Ish Smith Providing On-Demand Energy for Suns

Barry Gossage/NBAE

Ish Smith doesn’t know when he will play. Often there is no rhyme or reason to his time on the court. He’s usually a lock for double-figure minutes (at least 12 minutes in 12 of last 13 games), but how they come can be as unpredictable as Smith’s dribble moves in the paint.

Against Indiana last week, the six-foot speedster stayed in warm-ups in the entire first half. In the second, he played an entire quarter plus an additional two minutes, spearheading the bench’s effort to turn a decent lead into a blowout margin.

The season has been as unpredictable as a single game. Since Eric Bledsoe went down with a knee injury, Smith’s minutes have skyrocketed in the month of January, jumping from 5.8 per game in December to 16.7 per contest this month. It’s a big reason Dragic has been able to keep his minutes down Bledsoe being out.

“If Ish is playing well, we keep him in there and get those guys rested,” said Suns Head Coach Jeff Hornacek.

Smith’s presence on the court is a big vote of confidence from Hornacek, who needs more from his point guards than any other position in order to make his high octane offense go. Dragic or Bledsoe were on the floor at all times before the latter’s injury, ensuring that the ball could always find the first and fastest gear in the Suns’ offensive engine.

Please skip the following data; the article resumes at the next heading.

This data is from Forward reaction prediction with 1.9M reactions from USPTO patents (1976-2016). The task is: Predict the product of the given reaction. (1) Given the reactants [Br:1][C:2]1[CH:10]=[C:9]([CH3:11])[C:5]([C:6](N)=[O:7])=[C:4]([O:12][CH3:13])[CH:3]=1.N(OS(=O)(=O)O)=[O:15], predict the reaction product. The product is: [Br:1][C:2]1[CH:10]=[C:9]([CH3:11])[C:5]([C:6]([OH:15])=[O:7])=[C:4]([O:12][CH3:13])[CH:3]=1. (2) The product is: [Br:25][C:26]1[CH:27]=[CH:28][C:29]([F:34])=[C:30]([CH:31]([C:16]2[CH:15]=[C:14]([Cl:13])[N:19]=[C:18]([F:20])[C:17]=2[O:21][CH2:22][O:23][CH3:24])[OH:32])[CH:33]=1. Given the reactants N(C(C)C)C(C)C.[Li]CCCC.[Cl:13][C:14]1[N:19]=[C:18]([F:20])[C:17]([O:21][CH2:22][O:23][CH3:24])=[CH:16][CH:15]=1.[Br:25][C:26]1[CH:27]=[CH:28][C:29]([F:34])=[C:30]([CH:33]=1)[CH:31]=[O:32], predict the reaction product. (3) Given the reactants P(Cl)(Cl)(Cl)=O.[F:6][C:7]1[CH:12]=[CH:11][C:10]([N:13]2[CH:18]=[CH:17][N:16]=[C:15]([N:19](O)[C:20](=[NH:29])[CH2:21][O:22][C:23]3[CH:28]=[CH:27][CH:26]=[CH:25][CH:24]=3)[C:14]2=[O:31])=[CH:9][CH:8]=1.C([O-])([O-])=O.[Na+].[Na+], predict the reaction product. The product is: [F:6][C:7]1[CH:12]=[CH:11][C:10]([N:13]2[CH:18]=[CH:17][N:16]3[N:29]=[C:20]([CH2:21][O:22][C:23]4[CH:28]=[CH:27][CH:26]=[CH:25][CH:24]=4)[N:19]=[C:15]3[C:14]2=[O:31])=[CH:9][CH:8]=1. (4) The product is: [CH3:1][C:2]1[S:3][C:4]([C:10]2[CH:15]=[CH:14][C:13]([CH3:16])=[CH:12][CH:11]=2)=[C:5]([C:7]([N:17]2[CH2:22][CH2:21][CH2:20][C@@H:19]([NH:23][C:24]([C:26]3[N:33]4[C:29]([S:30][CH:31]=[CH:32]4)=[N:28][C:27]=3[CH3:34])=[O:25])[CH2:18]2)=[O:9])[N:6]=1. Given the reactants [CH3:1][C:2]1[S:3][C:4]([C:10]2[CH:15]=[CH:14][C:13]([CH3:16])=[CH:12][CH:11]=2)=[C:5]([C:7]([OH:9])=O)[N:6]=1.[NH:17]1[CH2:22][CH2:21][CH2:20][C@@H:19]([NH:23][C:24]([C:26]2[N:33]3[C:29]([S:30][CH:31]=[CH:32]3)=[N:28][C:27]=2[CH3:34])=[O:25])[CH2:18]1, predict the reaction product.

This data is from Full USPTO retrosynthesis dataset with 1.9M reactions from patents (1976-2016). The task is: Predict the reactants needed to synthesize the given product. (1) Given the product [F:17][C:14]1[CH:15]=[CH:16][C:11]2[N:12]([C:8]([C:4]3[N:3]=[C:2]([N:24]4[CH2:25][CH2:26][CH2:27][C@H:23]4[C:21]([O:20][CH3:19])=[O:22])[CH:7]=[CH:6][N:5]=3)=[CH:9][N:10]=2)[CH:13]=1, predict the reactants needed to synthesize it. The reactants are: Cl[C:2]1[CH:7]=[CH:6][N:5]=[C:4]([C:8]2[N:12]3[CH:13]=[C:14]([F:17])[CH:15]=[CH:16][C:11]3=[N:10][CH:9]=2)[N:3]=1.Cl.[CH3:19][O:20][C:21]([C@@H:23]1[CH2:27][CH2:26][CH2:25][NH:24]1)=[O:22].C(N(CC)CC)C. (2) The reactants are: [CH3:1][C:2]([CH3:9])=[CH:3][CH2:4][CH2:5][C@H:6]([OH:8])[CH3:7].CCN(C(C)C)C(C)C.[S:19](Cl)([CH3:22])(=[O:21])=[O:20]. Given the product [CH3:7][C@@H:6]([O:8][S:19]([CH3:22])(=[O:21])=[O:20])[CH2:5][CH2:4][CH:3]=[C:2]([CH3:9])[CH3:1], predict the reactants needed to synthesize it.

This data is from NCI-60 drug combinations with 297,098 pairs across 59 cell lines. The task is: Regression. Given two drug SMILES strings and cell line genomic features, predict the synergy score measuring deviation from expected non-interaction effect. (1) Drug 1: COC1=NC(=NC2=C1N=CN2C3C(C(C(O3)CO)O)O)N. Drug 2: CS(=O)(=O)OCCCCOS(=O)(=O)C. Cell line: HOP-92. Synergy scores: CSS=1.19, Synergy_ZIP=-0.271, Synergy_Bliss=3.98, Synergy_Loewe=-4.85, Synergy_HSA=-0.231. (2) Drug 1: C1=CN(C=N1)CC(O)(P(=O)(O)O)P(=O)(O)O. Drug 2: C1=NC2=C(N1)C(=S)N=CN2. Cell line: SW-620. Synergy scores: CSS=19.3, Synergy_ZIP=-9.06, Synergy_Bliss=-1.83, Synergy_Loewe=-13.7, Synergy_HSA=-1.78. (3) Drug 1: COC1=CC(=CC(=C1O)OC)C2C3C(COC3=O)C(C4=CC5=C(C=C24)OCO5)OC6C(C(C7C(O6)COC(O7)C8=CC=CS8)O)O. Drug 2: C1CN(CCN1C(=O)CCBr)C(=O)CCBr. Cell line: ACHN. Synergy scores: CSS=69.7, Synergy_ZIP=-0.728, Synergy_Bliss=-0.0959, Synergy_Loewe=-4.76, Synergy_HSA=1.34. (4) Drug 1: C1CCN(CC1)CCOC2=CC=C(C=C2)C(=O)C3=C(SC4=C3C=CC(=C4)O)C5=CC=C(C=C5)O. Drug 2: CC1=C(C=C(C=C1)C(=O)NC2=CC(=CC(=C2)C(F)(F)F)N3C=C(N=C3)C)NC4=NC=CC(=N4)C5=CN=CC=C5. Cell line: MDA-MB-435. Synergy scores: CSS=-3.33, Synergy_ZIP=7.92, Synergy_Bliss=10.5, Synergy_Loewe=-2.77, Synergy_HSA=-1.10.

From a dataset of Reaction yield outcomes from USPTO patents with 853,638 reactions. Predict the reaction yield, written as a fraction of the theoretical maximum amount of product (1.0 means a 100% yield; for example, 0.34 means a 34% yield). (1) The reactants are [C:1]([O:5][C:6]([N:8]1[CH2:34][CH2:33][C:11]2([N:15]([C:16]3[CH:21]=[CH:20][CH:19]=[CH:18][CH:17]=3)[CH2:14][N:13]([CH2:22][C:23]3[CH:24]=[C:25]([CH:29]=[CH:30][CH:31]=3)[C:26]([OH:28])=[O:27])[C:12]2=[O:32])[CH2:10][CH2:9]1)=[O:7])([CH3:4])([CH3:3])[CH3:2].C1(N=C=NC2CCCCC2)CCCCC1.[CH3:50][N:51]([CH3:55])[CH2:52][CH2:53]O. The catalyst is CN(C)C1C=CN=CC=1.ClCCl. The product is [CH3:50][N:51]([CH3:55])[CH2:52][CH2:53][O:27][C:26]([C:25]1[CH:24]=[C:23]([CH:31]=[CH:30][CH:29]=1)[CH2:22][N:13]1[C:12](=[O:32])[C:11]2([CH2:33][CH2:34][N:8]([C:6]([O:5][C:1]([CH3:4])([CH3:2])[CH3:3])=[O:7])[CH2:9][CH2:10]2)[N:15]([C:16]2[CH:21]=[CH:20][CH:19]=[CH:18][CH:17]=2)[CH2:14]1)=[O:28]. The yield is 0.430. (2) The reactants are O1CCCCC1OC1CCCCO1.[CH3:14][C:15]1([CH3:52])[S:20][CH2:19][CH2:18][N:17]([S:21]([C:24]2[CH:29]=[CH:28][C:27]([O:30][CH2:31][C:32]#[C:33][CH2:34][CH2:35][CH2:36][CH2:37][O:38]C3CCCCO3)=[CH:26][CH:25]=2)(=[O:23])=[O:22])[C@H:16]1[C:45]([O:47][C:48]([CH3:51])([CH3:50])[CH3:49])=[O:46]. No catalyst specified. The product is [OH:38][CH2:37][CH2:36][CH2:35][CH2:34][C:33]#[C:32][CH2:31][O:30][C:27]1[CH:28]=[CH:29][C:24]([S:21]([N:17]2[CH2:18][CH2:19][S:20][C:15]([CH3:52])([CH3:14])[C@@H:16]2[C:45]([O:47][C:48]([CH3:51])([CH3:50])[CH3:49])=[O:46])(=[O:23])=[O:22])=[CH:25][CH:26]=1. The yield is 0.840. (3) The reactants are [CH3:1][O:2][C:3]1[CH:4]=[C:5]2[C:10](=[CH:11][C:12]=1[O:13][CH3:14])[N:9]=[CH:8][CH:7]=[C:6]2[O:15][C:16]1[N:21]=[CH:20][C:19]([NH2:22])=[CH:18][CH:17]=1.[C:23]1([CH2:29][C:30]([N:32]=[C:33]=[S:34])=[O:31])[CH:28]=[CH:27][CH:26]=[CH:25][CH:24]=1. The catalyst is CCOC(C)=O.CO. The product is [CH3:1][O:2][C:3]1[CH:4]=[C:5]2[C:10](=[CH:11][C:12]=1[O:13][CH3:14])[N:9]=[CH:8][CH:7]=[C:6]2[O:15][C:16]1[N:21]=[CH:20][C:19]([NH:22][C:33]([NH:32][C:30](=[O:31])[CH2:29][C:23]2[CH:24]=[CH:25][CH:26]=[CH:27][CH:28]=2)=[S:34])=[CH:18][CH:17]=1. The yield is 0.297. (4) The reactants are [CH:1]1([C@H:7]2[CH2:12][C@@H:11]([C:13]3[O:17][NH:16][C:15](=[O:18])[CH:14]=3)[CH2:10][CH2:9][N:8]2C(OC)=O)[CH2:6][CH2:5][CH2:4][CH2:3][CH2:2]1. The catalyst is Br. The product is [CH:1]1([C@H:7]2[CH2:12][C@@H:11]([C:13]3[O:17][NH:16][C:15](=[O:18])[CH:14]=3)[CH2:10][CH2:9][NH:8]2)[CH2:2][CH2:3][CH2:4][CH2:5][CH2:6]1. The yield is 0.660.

Leandro Barbosa lent a hand in that regard this month, but Smith’s aggressiveness as a pass-first point guard has kept Hornacek from relying too much, too soon on Barbosa’s arrival.

“He’s been making some good decisions,” Hornacek said of Smith. “Sometimes he’ll take the runner or the layup. Other times he’ll kick it to a big guy or a wing man for the shot.”

Smith acknowledged his recent increase in production and playing time matter-of-factly, stating that he and the rest of his teammates on the bench “have all been prepared” by the coaching staff.

Even after a good game, however, the fourth-year guard laughingly admits he still gets his fair share of criticism from his family at home.

“They’re like, ‘we expect you to do that. You still missed a lot of easy shots around the basket,’” Smith laughed. “They stay on me. That’s what I love about my family. They stay on me to always try to reach my maximum potential.”